Other participants put forward a counter argument that the 66 percent cultivable land may not be an exaggeration. A grazing land could be cultivable. Degraded mountains could be used for income generation such as tree cultivation. How to make the mountain areas more productive is not a question of figures alone, it is also a matter of choosing the best option.
Participants pointed out that there is an urgent need to verify the land situation as the supporting evidence of 66 percent arable land seems thin. Based on this figure, the Government and even the Prime Minister have indicated that land in Ethiopia is plentiful. This could be misleading in terms of policy formulation as this is also the basis for a resettlement policy.
The discussion on resettlement attracted a great deal of attention among participants. The experience of resettlement under the previous military government (the Dergue) was considered a disaster. The current Government's resettlement plan has many pitfalls as well. Resettlement faces many constraints. Infrastructure is one major bottleneck. Disease is another problem. The current ethnic-based regional governments could result in a serious ethnic conflict to resettle people from the famine-affected areas of the north where land is scarce to the south and western parts of Ethiopia (where good lands are available). The Government is now looking for US$250 million donors support for resettlement and some suggested that these resources are better spent in creating more jobs and more development if utilized properly. Concerns were also raised by the massive nature of the resettlement programme. From the little information, we have at the moment, the average land given to a settler is one or less than one hectare and the issue of sustainability of production is also a factor. There are also healths risks as many of the resettlement areas are affected by malaria.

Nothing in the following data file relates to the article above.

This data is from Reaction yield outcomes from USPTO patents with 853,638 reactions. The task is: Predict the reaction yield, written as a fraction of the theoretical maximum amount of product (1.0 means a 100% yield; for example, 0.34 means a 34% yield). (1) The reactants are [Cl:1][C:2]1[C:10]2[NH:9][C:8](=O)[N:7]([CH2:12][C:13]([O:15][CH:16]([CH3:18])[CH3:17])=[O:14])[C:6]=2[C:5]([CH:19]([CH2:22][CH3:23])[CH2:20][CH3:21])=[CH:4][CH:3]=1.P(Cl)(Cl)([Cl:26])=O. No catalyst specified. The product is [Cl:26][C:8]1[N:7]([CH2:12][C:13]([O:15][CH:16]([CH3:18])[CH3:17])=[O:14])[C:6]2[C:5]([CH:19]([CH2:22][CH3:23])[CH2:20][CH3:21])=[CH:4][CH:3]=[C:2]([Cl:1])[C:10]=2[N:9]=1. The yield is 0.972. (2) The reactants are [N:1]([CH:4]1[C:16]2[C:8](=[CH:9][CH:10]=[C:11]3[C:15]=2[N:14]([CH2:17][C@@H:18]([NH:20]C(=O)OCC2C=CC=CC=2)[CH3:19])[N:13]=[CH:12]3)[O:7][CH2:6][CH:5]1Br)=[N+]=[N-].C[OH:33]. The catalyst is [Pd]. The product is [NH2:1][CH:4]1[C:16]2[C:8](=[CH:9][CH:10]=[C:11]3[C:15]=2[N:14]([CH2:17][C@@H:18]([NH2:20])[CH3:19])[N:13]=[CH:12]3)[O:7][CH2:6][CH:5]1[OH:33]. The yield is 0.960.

Dr Alemneh made a concluding remark that we need to be cautious about what type of resettlement is being considered and promoted. He neither opposes nor supports resettlement on a wholesale basis. Movement of people from one region of Ethiopia to another without any Government intervention has happened in the last century and has worked well. The problem is when resettlement becomes a Government-led campaign enforced on the population often with coercion. The Government's role should be only in creating the essential conditions to facilitate and induce the movement of people into less densely populated and remote areas through the provision of roads, clinics, schools and freeing land markets.
Other comments, questions and suggestions forwarded by participants included: